“A Musical Banquet” – gems of eloquence from 17th century Europe
Emma Kirkby and Jakob Lindberg in songs and lute solos by D’India, Kapsberger, Strozzi, Lambert, Lawes, Purcell and others
“Soprano Emma Kirkby and lutenist Jakob Lindberg make an absolutely perfect musical pair, performing in a seamless blend of style and expression…Kirkby and Lindberg, that exquisite voice and fabulous lute sound, perform as two halves of a whole. They are simply meant to perform together.”
About Emma Kirkby
Originally, Emma Kirkby had no expectations of becoming a professional singer. As a classics student at Oxford and then a schoolteacher she sang for pleasure in choirs and small groups, always feeling most at home in Renaissance and Baroque repertoire. She joined the Taverner Choir in 1971 and in 1973 began her long association with the Consort of Musicke. Emma took part in the early Decca Florilegium recordings with both the Consort of Musicke and the Academy of Ancient Music, at a time when most college-trained sopranos were not seeking a sound appropriate for early instruments. She therefore had to find her own approach, with enormous help from Jessica Cash in London, and from the directors, fellow singers and instrumentalists with whom she has worked over the years.
Emma feels privileged to have been able to build long-term relationships with chamber groups and orchestras, in particular London Baroque, the Freiburger Barockorchester, L’Orfeo (of Linz), the Orchestra of the Age of Enlightenment, Palladian Ensemble, Florilegium, and Theatre of Early Music.
To date, she has made well over a hundred recordings of all kinds, from sequences of Hildegarde of Bingen to madrigals of the Italian and English Renaissance, cantatas and oratorios of the Baroque, works of Mozart, Haydn and J. C. Bach. Recordings include: “Handel – Opera Arias and Overtures 2” for Hyperion, Bach wedding cantatas for Decca, Bach Cantatas 82a and 199 for Carus; and four projects for BIS: with London Baroque, one of Handel motets and one of Christmas music by Scarlatti, Bach and others; with the Royal Academy Baroque Orchestra the first recording of the newly-rediscovered “Gloria” by Handel; and with the Romantic Chamber group of London, “Chanson d’amour” – songs by the American composer Amy Beach, who died in 1944. “Classical Kirkby”, an anthology devised and performed with Anthony Rooley, also on the BIS label, was released in 1999; Cantatas by Cataldo Amodei, also for BIS, 2004; with Fretwork, consort songs by William Byrd, for Harmonia Mundi USA, 2005; Scarlatti “Stabat Mater” with Daniel Taylor, for ATMA, 2006; “Honey from the Hive”, songs of John Dowland, with Anthony Rooley, for BIS, 2006: and “Musique and Sweet Poetrie”, also for BIS, 2007 – lute songs from Europe with Jakob Lindberg.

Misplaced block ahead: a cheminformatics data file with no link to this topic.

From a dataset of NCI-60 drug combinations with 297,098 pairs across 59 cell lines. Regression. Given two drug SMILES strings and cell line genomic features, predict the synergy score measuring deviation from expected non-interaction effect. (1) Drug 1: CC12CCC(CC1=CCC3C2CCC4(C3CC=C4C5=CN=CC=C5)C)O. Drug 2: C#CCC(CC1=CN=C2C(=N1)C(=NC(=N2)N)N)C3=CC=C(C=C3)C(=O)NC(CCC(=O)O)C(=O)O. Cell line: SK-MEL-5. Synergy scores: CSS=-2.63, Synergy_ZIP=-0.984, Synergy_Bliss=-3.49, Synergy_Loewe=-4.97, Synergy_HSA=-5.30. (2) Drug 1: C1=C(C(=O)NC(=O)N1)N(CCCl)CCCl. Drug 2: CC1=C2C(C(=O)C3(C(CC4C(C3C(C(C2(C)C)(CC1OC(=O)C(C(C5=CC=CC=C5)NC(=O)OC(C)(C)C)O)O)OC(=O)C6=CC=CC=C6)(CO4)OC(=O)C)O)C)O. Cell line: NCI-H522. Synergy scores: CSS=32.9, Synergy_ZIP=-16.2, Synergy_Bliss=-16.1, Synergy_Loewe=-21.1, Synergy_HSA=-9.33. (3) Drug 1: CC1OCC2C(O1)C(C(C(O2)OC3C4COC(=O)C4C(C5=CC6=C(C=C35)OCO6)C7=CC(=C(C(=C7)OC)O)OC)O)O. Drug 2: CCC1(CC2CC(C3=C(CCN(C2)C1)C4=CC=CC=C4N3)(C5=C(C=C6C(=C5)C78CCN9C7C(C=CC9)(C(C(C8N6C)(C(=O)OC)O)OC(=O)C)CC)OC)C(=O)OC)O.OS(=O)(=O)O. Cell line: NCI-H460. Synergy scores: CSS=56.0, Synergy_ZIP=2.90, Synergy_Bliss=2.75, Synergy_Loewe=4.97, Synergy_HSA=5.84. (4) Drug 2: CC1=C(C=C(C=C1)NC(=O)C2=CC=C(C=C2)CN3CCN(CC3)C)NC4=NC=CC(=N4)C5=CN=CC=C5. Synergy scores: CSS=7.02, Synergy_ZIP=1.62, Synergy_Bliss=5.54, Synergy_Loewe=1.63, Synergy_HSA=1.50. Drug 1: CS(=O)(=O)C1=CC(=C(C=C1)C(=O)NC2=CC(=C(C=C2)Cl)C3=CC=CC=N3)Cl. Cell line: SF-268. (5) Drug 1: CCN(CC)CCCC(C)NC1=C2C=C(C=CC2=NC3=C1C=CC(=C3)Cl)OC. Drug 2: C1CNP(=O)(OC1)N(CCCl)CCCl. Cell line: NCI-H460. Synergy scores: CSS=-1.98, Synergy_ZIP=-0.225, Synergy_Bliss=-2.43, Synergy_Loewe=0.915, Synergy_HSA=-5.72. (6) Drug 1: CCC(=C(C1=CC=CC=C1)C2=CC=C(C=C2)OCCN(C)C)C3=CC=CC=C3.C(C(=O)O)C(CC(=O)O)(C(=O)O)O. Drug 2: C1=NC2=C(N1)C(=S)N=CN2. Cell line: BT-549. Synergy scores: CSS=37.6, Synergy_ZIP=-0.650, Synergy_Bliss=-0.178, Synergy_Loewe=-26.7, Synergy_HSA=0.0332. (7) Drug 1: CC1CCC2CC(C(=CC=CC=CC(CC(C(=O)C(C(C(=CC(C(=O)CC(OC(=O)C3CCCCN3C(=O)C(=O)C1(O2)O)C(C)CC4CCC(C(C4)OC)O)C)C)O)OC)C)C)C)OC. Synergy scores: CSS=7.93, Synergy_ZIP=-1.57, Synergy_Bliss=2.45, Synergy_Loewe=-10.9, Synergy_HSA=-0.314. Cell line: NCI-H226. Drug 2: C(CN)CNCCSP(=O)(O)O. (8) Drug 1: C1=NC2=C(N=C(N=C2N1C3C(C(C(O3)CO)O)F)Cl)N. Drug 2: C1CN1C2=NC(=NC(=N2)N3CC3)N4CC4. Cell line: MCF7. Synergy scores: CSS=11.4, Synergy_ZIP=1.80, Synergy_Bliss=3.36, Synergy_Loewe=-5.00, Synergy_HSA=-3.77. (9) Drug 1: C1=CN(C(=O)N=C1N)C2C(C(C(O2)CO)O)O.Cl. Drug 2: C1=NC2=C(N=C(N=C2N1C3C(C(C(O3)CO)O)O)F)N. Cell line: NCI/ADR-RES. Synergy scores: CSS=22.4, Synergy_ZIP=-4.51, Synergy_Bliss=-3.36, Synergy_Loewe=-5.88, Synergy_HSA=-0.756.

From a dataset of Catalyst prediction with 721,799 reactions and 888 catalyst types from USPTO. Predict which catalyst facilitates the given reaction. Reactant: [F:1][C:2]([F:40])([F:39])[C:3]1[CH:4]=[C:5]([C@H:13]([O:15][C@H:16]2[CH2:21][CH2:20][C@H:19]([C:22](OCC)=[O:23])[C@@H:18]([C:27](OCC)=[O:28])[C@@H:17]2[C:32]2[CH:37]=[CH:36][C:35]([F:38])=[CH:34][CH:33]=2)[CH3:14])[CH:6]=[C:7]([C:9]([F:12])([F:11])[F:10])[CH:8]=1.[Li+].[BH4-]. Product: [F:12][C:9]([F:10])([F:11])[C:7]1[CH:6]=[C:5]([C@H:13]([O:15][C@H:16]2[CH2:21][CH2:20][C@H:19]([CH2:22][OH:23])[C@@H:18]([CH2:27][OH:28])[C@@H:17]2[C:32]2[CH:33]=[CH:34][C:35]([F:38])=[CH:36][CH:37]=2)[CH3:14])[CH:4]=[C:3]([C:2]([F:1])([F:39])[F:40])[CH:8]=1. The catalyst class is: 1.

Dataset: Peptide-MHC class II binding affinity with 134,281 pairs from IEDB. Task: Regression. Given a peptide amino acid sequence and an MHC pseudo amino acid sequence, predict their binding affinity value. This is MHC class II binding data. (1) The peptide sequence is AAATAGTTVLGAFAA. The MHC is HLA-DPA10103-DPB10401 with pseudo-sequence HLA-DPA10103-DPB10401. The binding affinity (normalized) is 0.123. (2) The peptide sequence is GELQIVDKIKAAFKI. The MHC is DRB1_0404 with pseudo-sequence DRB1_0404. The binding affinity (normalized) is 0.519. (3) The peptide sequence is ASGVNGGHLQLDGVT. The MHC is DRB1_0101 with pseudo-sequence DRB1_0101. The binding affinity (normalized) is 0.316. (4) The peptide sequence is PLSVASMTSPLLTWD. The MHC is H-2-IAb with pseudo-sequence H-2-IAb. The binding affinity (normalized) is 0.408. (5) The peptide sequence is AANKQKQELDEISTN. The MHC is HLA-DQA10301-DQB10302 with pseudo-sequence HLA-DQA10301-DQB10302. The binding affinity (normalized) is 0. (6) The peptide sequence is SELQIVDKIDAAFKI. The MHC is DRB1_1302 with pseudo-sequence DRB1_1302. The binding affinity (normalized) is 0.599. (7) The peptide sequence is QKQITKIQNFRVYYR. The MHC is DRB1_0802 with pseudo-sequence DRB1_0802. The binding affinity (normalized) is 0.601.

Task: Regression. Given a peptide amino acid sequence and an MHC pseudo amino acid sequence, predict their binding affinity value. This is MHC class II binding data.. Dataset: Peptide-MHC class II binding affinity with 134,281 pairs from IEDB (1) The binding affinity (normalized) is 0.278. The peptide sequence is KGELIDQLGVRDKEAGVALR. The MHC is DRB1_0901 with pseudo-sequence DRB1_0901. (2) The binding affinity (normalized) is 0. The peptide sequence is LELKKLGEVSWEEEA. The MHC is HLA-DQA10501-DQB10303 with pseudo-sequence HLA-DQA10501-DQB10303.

In 1999 Emma was voted Artist of the Year by Classic FM Radio listeners; in November 2000 she received the Order of the British Empire, and in June 2007 was delighted to be included in the Queen’s Birthday Honours List for appointment as a Dame Commander of the Order of the British Empire. BBC Music Magazine, in a recent survey of critics to find “The greatest sopranos”, placed Emma at number 10. In June 2008 Emma received an honorary Doctor of Music degree from Oxford University. While such things are inevitably parochial, partial, controversial, and outdated as soon as they appear, she is pleased at the recognition this implies for an approach to singing that values ensemble, clarity and stillness alongside the more usual factors of volume and display.